Definitions

from Wiktionary, Creative Commons Attribution/Share-Alike License

  • n. The act of swallowing greedily or immoderately; that which is so swallowed.

from the GNU version of the Collaborative International Dictionary of English

  • n. The act of swallowing greedily or immoderately; that which is so swallowed.

from The Century Dictionary and Cyclopedia

  • n. The act of swallowing greedily or in great quantity.
  • n. That which is thus swallowed.

Etymologies

Latin ingurgitatio: compare French ingurgitation. (Wiktionary)

Examples

  • So it is written of Epicurus, that after his disease was judged desperate, he drowned his stomach and senses with a large draught and ingurgitation of wine; whereupon the epigram was made,

    The Advancement of Learning

  • As Sir Thomas Elyot wrote in the 16th century (using, you will observe, the very word of Mr HamertonÂ’s energetic but fed-up tradesman), ‘Inconveniences always doe happen by ingurgitation and excessive feedings.

    I. Introductory

  • As Sir Thomas Elyot wrote in the 16th century (using, you will observe, the very word of Mr Hamerton's energetic but fed-up tradesman), 'Inconveniences always doe happen by ingurgitation and excessive feedings.'

    On The Art of Reading

  • And as the frequent repetition of this great and unnatural stimulus of fermented liquors produces a permanent debility, or disobedience of the system to the usual and natural kinds and quantities of stimulus, as occurs in those who have long been addicted to the ingurgitation of fermented liquors.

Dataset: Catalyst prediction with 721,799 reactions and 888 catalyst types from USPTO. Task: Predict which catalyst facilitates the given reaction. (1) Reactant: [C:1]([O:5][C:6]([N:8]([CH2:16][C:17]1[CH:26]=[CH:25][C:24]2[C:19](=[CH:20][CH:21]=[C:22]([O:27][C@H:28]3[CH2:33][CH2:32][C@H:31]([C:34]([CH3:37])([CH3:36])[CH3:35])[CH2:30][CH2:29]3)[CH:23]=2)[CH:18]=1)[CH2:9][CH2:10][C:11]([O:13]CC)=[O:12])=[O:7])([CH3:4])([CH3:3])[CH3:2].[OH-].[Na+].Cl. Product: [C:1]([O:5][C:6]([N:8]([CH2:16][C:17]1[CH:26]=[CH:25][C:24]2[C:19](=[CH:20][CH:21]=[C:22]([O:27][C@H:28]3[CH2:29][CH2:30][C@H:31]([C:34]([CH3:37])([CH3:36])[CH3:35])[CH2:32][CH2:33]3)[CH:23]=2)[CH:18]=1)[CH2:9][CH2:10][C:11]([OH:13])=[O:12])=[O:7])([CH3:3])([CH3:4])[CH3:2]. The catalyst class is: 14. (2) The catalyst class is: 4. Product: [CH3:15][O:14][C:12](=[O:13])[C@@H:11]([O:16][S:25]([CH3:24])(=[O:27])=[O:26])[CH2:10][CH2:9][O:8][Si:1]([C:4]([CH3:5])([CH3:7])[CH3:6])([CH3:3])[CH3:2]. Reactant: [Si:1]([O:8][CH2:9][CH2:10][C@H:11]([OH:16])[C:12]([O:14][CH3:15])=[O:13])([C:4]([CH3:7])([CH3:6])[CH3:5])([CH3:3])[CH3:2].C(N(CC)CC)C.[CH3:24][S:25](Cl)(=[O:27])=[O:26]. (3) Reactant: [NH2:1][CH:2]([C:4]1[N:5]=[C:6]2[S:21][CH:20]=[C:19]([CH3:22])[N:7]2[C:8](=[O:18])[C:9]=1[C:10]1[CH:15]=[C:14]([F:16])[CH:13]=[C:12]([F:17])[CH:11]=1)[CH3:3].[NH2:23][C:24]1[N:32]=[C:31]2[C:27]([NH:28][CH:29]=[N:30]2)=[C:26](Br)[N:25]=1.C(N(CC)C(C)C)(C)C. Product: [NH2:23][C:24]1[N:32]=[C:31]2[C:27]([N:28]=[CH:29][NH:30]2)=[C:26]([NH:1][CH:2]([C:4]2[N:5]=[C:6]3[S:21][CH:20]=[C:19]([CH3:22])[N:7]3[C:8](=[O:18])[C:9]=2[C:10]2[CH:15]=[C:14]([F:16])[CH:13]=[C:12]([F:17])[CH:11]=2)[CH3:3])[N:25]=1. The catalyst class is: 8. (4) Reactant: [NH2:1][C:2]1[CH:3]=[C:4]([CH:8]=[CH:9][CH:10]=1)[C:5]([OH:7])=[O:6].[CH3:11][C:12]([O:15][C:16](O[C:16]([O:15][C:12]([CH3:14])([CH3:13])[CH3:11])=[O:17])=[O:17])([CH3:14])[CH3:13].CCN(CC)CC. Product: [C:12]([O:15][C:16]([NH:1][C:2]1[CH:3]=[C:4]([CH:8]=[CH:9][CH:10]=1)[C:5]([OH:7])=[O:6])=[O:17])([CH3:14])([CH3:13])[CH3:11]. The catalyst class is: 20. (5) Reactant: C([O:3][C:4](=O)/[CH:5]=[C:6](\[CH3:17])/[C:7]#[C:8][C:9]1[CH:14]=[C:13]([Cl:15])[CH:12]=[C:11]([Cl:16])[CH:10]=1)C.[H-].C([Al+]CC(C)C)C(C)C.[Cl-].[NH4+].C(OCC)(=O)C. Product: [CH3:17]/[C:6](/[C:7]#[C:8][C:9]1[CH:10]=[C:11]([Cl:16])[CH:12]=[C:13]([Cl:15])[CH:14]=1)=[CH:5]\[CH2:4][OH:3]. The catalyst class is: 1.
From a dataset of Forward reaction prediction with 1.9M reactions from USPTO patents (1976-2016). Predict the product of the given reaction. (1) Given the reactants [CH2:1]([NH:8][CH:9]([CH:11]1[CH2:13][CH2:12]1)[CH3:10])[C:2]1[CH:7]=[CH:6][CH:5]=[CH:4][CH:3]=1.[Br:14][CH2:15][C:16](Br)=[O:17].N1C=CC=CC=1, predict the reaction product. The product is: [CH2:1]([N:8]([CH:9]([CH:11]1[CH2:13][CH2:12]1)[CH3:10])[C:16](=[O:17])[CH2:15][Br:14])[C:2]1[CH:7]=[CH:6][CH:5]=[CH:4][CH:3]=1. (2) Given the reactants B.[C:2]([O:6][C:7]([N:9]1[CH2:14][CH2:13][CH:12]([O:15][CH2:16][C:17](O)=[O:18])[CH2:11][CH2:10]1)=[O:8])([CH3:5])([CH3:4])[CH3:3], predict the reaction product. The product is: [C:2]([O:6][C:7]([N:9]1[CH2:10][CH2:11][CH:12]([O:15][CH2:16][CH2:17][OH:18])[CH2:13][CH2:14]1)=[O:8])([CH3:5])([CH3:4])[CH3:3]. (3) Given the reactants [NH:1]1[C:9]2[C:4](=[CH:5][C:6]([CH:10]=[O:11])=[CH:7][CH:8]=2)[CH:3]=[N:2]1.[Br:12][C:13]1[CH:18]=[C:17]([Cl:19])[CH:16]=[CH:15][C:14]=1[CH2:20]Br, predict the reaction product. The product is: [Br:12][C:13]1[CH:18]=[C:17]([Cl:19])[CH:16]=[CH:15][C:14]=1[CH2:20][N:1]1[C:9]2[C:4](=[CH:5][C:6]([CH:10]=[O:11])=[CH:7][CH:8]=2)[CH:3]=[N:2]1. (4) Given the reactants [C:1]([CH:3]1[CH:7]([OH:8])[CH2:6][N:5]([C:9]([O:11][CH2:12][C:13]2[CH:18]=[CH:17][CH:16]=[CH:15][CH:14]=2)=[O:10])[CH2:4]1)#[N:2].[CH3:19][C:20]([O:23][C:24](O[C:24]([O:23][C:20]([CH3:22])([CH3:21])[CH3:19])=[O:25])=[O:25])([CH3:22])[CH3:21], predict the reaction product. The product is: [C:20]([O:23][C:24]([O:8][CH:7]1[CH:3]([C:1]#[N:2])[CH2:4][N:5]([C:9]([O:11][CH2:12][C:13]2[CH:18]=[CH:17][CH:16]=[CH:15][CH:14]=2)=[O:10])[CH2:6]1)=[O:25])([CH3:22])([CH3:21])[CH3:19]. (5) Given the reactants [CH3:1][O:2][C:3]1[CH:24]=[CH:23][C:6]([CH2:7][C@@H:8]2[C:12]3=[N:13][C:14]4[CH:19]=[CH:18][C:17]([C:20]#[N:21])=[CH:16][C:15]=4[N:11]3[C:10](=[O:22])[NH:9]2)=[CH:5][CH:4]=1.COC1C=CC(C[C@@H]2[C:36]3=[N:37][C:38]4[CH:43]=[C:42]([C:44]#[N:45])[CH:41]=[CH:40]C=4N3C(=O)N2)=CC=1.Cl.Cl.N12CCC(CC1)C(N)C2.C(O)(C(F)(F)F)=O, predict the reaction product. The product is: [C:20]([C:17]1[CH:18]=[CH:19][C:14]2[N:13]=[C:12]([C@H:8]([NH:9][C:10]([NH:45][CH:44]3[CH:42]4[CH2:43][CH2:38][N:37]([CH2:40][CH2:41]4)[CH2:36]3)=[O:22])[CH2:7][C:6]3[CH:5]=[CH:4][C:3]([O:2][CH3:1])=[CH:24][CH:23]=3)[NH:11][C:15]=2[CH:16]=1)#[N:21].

The Temple of Nature; or, the Origin of Society A Poem, with Philosophical Notes

  • His countenance was pale, and towards the end of his life he suffered much from ulcers on his legs, and died about sixty, of general debility; like many others, who live intemperately in respect to the ingurgitation of fermented or spirituous liquors.

    Zoonomia, Vol. II Or, the Laws of Organic Life

  • And lastly, the sickness and vomiting induced by large potations of wine, or opium, does not occur till next day in some people, in none till some time after their ingurgitation.

    Zoonomia, Vol. II Or, the Laws of Organic Life

  • The kidney is nevertheless inflamed more frequently, though in a less degree, from other causes; especially from the intemperate ingurgitation of ale, or other fermented or spirituous liquors.

    Zoonomia, Vol. II Or, the Laws of Organic Life

  • Debilitated people, who have been unfortunately accustomed to great ingurgitation of spirituous potation, frequently part with a great quantity of water during the night, but with not more than usual in the day-time.

    Zoonomia, Vol. I Or, the Laws of Organic Life

  • From the ingurgitation of spirituous liquors into the stomach and duodenum, the termination of the common bile-duct in that bowel becomes stimulated into unnatural action, and a greater quantity of bile is produced from all the secretory vessels of the liver, by the association of their motions with those of their excretory ducts; as has been explained in

    Zoonomia, Vol. I Or, the Laws of Organic Life

  • If this idle ingurgitation of too much vinous spirit be daily practised, the urinary branch of absorbents at length gains an habit of inverting its motions, whenever the lacteals are much stimulated; and the whole or a great part of the chyle is thus daily carried to the bladder without entering the circulation, and the body becomes emaciated.

    Zoonomia, Vol. I Or, the Laws of Organic Life

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